Memory Lane to Sendai
Thursday, December 8, 2011
Memory Lane to Sendai
Kato, did you enjoy the reminiscent songs of Engelbert Humperdinck?
Oh yes, I did indeed. Those songs remind me of Sendai—my second hometown.
Where is Sendai?
I know…but what part of Japan?
I’ll show you the place in the following map:
Oh my Goodness!…your second home town is so near the nuclear disaster in Fukushima…It must have been contaminated by the radiation of the nuclear plant.
Yes…some people in the city are quite worried about the contamination.
I wonder if some of your relatives still live over there.
Fortunately, none of my relatives live in Sendai. All my family and relatives live near Tokyo, but some of them believe that the contamination has spread over Tokyo by now.
In fact, the people who live in and around Tokyo are quite agitated by the news of the contamination.
I could understand that. But tell me, Kato, how come the songs of Engelbert Humperdinck remind you of Sendai.
‘Cause I enjoyed the most of those songs in Sendai when I was a college student over there. Besides, I enjoyed the Jazz Festival in Sendai while I stayed in Japan.
The 21st Jazz Festival
(September 10 & 11, 2011)
Is this jazz festival famous?
You bet on that, Diane. More than 700 bands took part in the festival, including more than 5、000 amateur and professional musicians. A hundred open-air stages were set up all over the city. More than 750,000 music fans attended the two-day festival. These days, even famous musicians from New York and Paris take part in the festival.
Well…one of them is Makoto Ozone.
He lives in Japan, doesn’t he?
Yes, but his activies are centered around New York.
I see…and what did he do in the festival?
He formed an impromptu jazz band from participants, arranged “Sukiyaki” into Jazz, and played it.
Is the pianist Ozone?
Oh no, the pianist in the clip is NOT Ozone ‘cause I couldn’t get the clip of the actual performance. But the sukiyaki song was genuinely arranged into jazz. The audience loved the performance, so Ozone and the band played “Take The ‘A’ Train” for encore.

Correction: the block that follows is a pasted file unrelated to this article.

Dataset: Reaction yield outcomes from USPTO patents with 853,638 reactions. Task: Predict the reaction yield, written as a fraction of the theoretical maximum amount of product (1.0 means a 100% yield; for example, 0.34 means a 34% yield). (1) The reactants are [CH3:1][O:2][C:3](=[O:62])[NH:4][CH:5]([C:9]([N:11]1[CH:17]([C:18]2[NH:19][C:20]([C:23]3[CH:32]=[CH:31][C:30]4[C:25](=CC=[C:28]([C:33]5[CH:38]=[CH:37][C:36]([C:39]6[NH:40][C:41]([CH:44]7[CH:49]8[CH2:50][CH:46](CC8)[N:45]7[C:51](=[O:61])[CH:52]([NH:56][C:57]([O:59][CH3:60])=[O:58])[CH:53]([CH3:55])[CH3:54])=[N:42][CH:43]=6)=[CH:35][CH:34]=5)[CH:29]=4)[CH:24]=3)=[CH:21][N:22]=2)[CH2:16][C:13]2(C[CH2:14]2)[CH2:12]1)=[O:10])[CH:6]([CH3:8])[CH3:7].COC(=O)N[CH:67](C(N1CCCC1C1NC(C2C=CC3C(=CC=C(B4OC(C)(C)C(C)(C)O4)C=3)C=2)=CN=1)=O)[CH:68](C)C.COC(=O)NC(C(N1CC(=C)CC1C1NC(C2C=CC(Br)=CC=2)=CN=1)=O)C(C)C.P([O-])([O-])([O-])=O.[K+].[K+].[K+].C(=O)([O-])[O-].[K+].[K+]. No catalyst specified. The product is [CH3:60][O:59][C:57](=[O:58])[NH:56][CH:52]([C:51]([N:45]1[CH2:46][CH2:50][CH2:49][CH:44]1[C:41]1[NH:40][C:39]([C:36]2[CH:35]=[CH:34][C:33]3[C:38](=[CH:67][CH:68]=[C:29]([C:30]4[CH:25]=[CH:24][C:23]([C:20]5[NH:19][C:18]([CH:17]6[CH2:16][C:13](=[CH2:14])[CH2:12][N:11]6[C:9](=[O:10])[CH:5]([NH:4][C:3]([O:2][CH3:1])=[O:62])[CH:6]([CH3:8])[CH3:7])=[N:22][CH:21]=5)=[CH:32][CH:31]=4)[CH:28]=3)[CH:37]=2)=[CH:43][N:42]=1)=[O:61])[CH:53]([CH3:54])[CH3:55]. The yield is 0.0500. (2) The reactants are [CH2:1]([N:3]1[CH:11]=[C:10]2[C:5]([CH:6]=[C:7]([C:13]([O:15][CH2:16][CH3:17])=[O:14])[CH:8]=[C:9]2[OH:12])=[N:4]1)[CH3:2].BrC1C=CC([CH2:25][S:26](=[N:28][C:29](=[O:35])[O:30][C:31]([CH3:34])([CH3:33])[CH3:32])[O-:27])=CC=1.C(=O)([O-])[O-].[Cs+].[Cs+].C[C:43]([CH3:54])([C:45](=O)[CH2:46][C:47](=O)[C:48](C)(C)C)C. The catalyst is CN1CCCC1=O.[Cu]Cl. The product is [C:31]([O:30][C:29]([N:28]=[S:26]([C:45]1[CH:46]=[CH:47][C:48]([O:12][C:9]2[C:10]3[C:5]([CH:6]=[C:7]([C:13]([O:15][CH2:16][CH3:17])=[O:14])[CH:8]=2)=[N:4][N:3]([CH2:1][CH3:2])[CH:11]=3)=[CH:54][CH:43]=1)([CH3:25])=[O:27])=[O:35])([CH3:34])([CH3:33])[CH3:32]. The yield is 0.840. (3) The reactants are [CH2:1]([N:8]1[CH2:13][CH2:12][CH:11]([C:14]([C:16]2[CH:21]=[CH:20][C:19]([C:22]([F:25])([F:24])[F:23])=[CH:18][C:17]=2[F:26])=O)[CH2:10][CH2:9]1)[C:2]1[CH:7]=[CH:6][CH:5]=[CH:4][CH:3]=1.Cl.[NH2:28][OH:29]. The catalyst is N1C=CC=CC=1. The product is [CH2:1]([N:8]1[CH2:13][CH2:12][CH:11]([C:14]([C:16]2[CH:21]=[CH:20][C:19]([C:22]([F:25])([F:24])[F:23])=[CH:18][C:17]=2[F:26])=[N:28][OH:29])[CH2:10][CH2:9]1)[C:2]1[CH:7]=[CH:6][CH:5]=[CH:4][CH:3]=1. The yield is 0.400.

Duke Ellington playd it, didn’t he?
Yes, he did. It’s his theme music.
Did he also take part in the festival?
No, of course not. Duke Ellington died in 1974. He’s been long dead since.
Kato, are you an Ozone fan?
No, I’m not an enthusiastic fan. I didn’t even know his name.
What makes you get interested in him?
‘Cause I learned that at twelve Ozone switched to piano after being impressed by albums by Oscar Peterson. I’m an Oscar Peterson fan. Actually, while I lived in Toronto, I enjoyed his live performances at CNE (Canadian National Exhibition).
I like him, too.
I thought you didn’t like jazz.
What makes you think so?
‘Cause the other day you gave me a Miles Davis CD, and said, “I’m not much of a jazz fan.”
Oh,… did I say that? but I like Oscar’s piano very much.
Do you? Then you should listen to this:
Oh, my Goodness … Superb! Amazing! Now, I love his piano even more than before.
I knew … I expeted you would say that … He, he, he, he, he, …
If you’ve got some time,
Please read one of the following artciles:
Hi, I’m June Adames.
Oscar Peterson was a Canadian jazz pianist and composer.
He was called the “Maharaja of the keyboard” by Duke Ellington.
He released over 200 recordings, won seven Grammy Awards, and received other numerous awards and honours over the course of his career.
He is considered to have been one of the greatest jazz pianists of all time, having played thousands of live concerts to audiences worldwide in a career lasting more than 60 years.
He was born in 1925 to immigrants from the West Indies.
His father worked as a porter for Canadian Pacific Railway.
Peterson grew up in the neighbourhood of Little Burgundy in Montreal, Quebec.
It was in this predominantly black neighbourhood that he found himself surrounded by the jazz culture that flourished in the early 20th century.
At the age of five, Peterson began honing his skills with the trumpet and piano.
However, a bout of tuberculosis at age seven prevented him from playing the trumpet again, and so he directed all his attention to the piano.
As a child, Peterson also studied with Hungarian-born pianist Paul de Marky, a student of István Thomán, who was himself a pupil of Franz Liszt, so his training was predominantly based on classical piano.
Meanwhile he was captivated by traditional jazz and learned several ragtime pieces and especially the boogie-woogie.
At age nine Peterson played piano with control that impressed professional musicians.
For many years his piano studies included four to six hours of practice daily.
Only in his later years did he decrease his daily practice to just one or two hours.
In 1940, at age fourteen, Peterson won the national music competition organized by the Canadian Broadcasting Corporation.
After that victory, he dropped out of school and became a professional pianist working for a weekly radio show, and playing at hotels and music halls.
Peterson lived in a two-storey house on Hammond Road in Mississauga, Ontario, Canada, until his death in 2007 of kidney failure.